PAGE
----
is the concept of closest available resource not used by the USFS? I'm sure
all this ties into the portal-to-portal issue and federal fire budget, but
if they really wanted the fires to go out, closest available resource is the
only way to play.

Norcal CDF guy

10/24 Waterfall Fire:

Sorry Ab, but I gotta weigh in on this one...

Tahoe Terri, please do not take this as an attack, but were you there on the Waterfall? I was. I spent the first 2 days on IA structure protection in Carson City and the Lakeview area from a fire that was to say the least, impressive to those of us who were at close proximity to its power. I have just completed reading the report and I am reminded of another report that came out in 94, where, in my humble opinion, blame was placed on shoulders that did not deserve that burden. Yes, there were mistakes, more that I care to admit, but a lot of them were committed by people who are not being held accountable. So please, before you have a knee jerk reaction regarding the report, and think that all in Nevada who fight fire are backward-a$% buffoons and start lecturing to them that things are done wayyyyy better in SoCal, please talk to at least a general sampling of those who were there on the line. Then, if you still have the same opinion, I would be more than happy to talk to you via email, chat, or any other means of communications (no speaking swahili, mine is way to rusty to be of any use....)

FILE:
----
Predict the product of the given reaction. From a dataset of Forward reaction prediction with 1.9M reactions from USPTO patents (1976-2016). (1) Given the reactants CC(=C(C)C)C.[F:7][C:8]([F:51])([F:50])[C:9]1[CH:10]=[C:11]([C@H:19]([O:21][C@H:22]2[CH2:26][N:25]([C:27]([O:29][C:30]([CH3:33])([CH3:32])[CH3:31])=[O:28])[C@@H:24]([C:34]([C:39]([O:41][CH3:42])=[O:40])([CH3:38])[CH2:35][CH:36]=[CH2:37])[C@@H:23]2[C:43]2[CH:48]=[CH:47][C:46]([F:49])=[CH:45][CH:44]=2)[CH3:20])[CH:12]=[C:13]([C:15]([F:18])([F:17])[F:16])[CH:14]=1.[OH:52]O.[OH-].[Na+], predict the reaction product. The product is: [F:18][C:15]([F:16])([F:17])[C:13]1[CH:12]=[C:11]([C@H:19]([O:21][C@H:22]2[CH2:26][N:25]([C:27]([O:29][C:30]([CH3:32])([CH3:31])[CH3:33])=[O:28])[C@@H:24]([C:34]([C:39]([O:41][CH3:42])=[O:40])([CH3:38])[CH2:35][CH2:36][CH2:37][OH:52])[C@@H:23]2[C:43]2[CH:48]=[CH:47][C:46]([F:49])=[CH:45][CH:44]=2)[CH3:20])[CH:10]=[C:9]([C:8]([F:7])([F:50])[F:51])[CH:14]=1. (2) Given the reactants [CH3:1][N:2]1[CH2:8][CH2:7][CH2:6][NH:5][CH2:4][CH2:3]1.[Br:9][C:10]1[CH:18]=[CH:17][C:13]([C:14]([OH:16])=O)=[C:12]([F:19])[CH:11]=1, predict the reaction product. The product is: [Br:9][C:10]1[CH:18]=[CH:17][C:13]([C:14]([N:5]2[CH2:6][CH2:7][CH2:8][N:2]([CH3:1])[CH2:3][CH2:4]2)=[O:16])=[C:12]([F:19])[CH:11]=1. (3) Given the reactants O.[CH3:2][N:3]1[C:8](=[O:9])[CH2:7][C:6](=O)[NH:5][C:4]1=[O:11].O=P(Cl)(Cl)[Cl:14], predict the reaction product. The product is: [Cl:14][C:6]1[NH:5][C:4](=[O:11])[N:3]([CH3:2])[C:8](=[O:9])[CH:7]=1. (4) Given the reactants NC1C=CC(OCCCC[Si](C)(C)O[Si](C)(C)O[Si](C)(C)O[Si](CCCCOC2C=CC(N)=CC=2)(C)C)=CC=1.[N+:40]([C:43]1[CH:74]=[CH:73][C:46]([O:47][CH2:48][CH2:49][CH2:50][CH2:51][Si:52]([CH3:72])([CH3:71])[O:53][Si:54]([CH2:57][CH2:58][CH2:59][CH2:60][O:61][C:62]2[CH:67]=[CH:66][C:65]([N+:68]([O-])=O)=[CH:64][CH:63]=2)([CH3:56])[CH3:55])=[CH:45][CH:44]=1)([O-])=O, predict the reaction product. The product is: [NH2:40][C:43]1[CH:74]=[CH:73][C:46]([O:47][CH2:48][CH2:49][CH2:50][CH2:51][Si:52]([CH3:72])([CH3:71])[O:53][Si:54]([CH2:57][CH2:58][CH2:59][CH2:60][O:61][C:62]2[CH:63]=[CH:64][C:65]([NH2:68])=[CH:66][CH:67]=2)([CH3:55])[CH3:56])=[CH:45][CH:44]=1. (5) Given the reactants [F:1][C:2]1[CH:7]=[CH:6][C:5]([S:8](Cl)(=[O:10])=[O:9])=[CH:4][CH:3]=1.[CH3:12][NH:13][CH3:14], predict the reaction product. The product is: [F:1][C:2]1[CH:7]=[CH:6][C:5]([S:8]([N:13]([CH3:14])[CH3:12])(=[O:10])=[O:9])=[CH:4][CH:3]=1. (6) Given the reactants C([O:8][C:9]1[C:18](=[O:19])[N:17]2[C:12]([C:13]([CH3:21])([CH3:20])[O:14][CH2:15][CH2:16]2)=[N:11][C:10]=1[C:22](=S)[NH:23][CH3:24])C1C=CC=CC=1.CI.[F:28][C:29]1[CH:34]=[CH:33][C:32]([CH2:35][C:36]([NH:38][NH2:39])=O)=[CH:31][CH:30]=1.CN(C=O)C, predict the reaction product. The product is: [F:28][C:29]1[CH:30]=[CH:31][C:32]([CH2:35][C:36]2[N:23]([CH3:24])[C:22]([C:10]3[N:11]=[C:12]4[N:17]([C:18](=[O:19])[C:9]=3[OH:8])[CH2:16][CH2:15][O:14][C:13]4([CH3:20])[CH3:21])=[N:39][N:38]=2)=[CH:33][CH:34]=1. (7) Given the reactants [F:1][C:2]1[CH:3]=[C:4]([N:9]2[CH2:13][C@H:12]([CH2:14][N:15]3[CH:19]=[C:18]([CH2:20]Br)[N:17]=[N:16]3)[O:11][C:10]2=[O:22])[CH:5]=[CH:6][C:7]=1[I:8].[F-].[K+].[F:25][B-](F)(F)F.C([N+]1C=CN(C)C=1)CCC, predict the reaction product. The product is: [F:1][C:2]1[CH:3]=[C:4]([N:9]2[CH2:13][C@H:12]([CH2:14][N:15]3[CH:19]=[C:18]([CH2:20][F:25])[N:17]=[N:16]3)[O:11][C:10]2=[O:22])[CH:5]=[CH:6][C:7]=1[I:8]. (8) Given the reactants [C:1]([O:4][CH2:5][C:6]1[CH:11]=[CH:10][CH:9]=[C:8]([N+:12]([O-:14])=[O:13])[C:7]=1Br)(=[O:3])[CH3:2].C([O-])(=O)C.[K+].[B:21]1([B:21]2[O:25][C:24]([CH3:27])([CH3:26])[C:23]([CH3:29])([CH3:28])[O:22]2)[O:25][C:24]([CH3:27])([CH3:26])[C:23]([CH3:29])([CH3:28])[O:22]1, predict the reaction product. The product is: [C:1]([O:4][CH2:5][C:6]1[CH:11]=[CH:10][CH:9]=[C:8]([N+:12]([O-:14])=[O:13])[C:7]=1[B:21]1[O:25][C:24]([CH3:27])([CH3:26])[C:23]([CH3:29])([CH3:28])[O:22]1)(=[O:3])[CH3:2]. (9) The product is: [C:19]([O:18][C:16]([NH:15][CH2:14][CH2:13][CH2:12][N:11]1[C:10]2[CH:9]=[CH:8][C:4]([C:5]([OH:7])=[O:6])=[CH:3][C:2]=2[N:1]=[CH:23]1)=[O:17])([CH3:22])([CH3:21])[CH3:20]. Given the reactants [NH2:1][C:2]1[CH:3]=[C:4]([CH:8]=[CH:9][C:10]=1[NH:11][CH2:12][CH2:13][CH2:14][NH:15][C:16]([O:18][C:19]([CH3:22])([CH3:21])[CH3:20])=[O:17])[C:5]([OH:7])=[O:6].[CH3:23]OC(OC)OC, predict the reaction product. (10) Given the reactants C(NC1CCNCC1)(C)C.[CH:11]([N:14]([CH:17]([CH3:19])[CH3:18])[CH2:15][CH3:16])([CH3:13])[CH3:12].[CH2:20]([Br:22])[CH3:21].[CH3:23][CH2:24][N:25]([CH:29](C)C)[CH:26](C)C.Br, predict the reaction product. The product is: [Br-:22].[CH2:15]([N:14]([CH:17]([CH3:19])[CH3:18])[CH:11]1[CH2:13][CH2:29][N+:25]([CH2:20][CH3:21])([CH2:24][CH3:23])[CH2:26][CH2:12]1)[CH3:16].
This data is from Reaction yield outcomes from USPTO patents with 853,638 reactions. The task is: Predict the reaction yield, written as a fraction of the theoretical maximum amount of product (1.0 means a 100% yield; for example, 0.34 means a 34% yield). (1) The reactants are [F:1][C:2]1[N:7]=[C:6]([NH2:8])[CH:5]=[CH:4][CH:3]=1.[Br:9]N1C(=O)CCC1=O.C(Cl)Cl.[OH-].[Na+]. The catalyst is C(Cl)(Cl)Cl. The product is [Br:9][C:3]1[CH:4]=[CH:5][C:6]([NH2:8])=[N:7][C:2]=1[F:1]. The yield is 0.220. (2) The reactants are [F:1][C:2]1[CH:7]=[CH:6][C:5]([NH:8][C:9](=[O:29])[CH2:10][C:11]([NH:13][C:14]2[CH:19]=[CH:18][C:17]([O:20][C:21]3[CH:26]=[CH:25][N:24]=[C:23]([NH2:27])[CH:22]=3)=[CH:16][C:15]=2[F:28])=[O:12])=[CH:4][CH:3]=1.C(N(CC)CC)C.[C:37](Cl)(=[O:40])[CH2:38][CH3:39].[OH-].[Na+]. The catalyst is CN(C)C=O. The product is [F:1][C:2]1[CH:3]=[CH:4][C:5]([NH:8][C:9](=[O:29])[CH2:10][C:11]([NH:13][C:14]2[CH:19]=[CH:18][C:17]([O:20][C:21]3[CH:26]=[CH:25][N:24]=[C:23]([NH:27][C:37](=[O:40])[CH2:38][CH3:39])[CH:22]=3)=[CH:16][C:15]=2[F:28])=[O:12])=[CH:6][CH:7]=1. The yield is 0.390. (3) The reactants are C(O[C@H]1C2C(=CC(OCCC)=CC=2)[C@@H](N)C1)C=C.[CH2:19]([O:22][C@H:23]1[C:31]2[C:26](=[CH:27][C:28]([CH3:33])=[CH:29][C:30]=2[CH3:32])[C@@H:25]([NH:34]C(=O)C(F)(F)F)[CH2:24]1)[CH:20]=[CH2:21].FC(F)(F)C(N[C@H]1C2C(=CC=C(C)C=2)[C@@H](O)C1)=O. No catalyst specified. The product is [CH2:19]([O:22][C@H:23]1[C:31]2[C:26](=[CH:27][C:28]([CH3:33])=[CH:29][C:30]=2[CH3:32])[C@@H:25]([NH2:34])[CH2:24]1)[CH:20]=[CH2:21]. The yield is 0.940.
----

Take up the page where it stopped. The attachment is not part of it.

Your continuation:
ahhhh....now that this is done....I must adjourn to a wrestling match with a 5 year old hellion....

Stay Safe Everyone......
Signed....A concerned Nevada Firefighter

10/24 Type I Crews:

How can CDF give their crews Type 1 Status if they do not NWCG Standards. In my experience on CDF fires if they have hotline to build or a burnout to do they call for Fed Type 1 Crews (Rumsey Fire Oct. 2004). Yes there are a few CDF and LA County crews that are pretty good, but in my opinion it is a slap in the face to call of of the OJ's Type 1. This has always bothered me since I moved to R5.